Peaking at the Garbage

See what I did there?  Yes, this post is primarily about two big loves of mine…Twin Peaks and the rock band Garbage.  First more of an update on what’s going on with my favourite band.  Firstly they are working on new music!  This is reported to be a song they hope to release in time for a forthcoming tour.  Shirley Manson, lead singer and general all-round bad-ass, has also contributed her vocal talents to the soundtrack of TV show ‘American Gods’ with a song she worked on with composer Brian Reitzell (Hannibal, 30 Days of Night) called ‘Queen of the Bored’ and well, it’s super cool.  Video-link below:

GirlsRockLondon ShirleySecondly Shirley is visiting London to attend the summer-camp music school for girls known as ‘Girls Rock London‘ as a Patron giving talks I presume on what it’s like to be a woman in the music business, conveying her 30+ years experience to the attendees.  Should be very interesting.  Here’s a picture of her as posted by the event organisers.  Yeah, she’s looking great as usual.  Now as mentioned earlier the band are preparing to go out on tour – with none other than legendary band ‘Blondie’ for the rockingly-titled ‘Rage & Rapture Tour’ which kicks off in July.  Around the same time the band will also be releasing their autobiography entitled ‘This Is The Noise That Keeps Me Awake’ … so an eventful time for Garbage and a great time to be a fan of this pioneering and acclaimed band.  Although they seriously don’t get the recognition they deserve these days; even 20+ years after they began, Garbage don’t answer to nobody and do their own thing, their own way … which is pretty damn cool.

Twin Peaks

On the TV front of course the big event has been the (very) long awaited return of Twin peaks – you know, that quirky little soap opera about a murdered girl that ran in the early nineties, got cancelled after it’s second season and also spawned a (mostly) reviled movie that later gained cult appeal.  Now it’s back and if you thought the original was ‘a bit weird’ … well, David Lynch, series creator and all-round genius (or madman, I’m undecided) has been let off his leash and delivered possibly the strangest, darkest, freakiest and most daring TV show in years.  I’ve watched 3 episodes so far of the 4 that have been revealed, and even though I’m loving it as a Lynch aficionado – it’s also really messed with my head and I can certainly understand if even die-hard Peaks fans could get turned off.  Just watch it though – you just have to give it a go and make your own mind up.  It’s that kind of experience.  Even if you end up not liking it.

To celebrate the release of Twin Peaks, I also picked up the newly-restored version of Lynch’s Oscar-winning surreal drama Mulholland Drive and will be watching and reviewing it soon, so watch out for that.

Well that’s all from me for now.  Check in again soon and I’ll have more stuff to show you…probably.


Blue Velvet

Viewed – 02 December 2011  Blu-ray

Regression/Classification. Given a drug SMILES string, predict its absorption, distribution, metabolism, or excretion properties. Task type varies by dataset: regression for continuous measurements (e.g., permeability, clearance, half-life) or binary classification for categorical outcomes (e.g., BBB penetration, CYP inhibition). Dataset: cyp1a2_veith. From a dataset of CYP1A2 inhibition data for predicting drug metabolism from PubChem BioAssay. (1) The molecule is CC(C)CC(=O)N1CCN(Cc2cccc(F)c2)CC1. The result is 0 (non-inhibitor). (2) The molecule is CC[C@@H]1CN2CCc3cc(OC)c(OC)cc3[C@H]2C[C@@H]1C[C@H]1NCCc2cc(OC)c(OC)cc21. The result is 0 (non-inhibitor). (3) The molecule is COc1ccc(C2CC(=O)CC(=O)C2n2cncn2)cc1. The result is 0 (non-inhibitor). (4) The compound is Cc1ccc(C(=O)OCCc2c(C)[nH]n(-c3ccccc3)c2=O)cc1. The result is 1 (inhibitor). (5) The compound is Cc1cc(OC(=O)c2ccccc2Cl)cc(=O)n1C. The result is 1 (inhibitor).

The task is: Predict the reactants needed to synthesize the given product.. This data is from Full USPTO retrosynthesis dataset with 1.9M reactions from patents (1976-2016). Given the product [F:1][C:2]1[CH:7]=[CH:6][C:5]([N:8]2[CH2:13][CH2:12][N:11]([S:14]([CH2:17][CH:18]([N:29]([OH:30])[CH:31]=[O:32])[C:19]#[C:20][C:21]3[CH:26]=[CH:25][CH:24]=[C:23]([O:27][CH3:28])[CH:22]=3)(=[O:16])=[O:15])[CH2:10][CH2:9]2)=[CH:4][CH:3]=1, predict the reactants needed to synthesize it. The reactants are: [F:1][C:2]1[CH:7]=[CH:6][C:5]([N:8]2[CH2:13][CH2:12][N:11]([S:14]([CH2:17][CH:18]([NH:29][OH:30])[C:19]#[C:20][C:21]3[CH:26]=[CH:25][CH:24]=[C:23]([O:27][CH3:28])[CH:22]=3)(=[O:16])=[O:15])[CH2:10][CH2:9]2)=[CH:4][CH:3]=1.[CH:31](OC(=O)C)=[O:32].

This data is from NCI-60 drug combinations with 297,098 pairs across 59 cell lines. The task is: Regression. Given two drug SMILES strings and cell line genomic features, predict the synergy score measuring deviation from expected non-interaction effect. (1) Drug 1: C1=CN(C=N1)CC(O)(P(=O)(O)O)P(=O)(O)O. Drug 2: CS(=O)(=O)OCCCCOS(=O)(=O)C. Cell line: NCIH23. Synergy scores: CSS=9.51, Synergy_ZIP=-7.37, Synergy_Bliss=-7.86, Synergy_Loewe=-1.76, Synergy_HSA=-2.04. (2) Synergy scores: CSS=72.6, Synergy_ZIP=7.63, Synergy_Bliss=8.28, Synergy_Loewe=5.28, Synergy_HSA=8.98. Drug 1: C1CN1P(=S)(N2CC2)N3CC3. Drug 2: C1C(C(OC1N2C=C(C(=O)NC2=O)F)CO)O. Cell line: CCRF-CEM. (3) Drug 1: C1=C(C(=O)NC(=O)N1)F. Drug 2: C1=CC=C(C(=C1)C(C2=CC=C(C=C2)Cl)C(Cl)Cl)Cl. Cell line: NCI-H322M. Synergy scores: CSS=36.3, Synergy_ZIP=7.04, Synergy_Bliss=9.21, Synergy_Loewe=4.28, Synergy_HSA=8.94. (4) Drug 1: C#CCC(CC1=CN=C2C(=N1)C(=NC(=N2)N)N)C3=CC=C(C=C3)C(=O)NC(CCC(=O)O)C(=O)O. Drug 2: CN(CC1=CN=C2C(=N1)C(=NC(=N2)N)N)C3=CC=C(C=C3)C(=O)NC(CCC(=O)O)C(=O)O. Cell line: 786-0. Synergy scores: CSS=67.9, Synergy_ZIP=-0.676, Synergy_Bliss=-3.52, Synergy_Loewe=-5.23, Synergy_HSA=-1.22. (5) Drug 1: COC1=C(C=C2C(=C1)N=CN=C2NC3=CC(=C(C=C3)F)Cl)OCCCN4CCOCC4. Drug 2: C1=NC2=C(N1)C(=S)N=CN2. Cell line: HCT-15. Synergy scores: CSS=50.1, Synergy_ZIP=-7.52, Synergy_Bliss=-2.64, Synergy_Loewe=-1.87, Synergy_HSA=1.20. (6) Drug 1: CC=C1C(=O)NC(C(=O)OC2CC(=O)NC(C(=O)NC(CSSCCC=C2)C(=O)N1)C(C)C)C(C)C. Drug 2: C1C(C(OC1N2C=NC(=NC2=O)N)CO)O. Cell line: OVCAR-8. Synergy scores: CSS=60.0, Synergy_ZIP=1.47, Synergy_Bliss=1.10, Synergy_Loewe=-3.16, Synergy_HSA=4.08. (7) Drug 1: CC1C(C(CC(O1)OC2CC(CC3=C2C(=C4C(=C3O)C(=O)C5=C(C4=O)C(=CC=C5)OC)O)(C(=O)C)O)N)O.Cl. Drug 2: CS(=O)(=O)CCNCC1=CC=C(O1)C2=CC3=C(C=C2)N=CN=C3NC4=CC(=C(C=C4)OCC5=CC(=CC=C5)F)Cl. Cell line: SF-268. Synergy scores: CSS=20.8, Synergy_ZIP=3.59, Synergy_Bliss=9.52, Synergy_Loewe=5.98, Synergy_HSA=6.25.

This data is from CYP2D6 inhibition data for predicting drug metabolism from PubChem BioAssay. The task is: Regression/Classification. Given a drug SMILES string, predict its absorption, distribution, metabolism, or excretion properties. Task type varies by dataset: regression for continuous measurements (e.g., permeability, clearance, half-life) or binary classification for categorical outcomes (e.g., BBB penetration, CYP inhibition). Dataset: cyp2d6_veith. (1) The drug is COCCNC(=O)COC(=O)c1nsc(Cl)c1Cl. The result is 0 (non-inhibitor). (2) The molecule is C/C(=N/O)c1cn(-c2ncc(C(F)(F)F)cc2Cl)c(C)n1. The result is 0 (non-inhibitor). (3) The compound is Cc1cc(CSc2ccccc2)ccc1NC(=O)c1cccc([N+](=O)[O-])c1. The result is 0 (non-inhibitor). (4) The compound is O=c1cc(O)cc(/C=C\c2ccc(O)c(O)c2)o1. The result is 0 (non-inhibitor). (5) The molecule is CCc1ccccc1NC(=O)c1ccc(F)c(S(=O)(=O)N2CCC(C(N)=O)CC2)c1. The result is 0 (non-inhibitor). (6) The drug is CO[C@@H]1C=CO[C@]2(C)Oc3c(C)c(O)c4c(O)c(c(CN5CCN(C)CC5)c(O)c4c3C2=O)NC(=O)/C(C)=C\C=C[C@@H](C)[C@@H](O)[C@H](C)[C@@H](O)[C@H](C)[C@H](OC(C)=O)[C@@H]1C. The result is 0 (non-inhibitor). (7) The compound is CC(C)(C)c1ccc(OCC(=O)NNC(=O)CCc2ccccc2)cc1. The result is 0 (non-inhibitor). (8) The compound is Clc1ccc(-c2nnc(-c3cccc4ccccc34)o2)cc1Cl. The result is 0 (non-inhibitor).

David Lynch’s 1986 movie has been heralded by some critics as the greatest movie of the 80s, even if it’s subject matter and provocative, often disturbing imagery may contradict what we think of when recalling the eighties.  There was clearly nothing quite like it during that decade, and despite an initial negative reaction, has gone on to be considered the director’s masterpiece.  I have had a mixed relationship with the film, and although a fan of Lynch’s work, didn’t enjoy Blue Velvet when I first watched it.  Like much of the director’s output, it treads an awkward line between conventional drama / thriller plotting and absolute weirdness with moments that can’t be rationalized or explained … yet on subsequent viewings, I began to greatly appreciate the style, the uncomfortable atmosphere and the often beautiful imagery.

Beautiful and disturbing, much like Isabella Rossellini’s Dorothy, part glamorous siren, part broken doll.  She plays a nightclub singer trapped in a situation by the malevolent Frank, a career best from the late Dennis Hopper who deliver’s an intense and very disturbing performance of a very perverse and unpredictable monster.  Dorothy finds salvation from snooping high school amateur detective Jeffrey (Kyle Maclachlan) who stumbles upon her plight after finding a severed ear in a field, and after giving it over to the Police, begins his own investigation with the help of the Police Detective’s daughter Sandy (Laura Dern).  He goes on to uncover a dark and sinister world lurking beneath the idyllic suburban town of Lumberton, and gradually enters a nightmare he may never wake up from.

This is movie that never allows the viewer to feel safe, and will be an acquired taste for some.  It explores aspects of violence, masochism and sex few movies fear to tread, and although it doesn’t show anything particularly graphic, it creates a mood that is unflinching in its nightmarish-tone.  Lynch is one of the few director’s who can perfectly capture the feel of a dream, and with a surreal use of music, from Bobby Vinton’s timeless title track to Roy Orbison’s seminal In Dreams, this has a look and feel uniquely its own, and uniquely Lynch.  Quite brilliant.

The Blu-ray boasts a very nice if purposely soft-focus image, which oozes colour and detail.  The soundtrack, very important for a David Lynch movie is also very effective, with clear dialogue and great impact from the music and also the weird and effective sound design.  The extras are plentiful with a multi-part documentary called Mysteries Of Love running for 72 minutes, newly discovered footage spanning 50 minutes, and we also have outtakes, interviews and a Siskel & Ebert review.  No commentary, although that is not really surprising considering Lynch’s often secretive attitude towards his work, and overall this is a great treatment for a real classic.

Verdict:  5 /5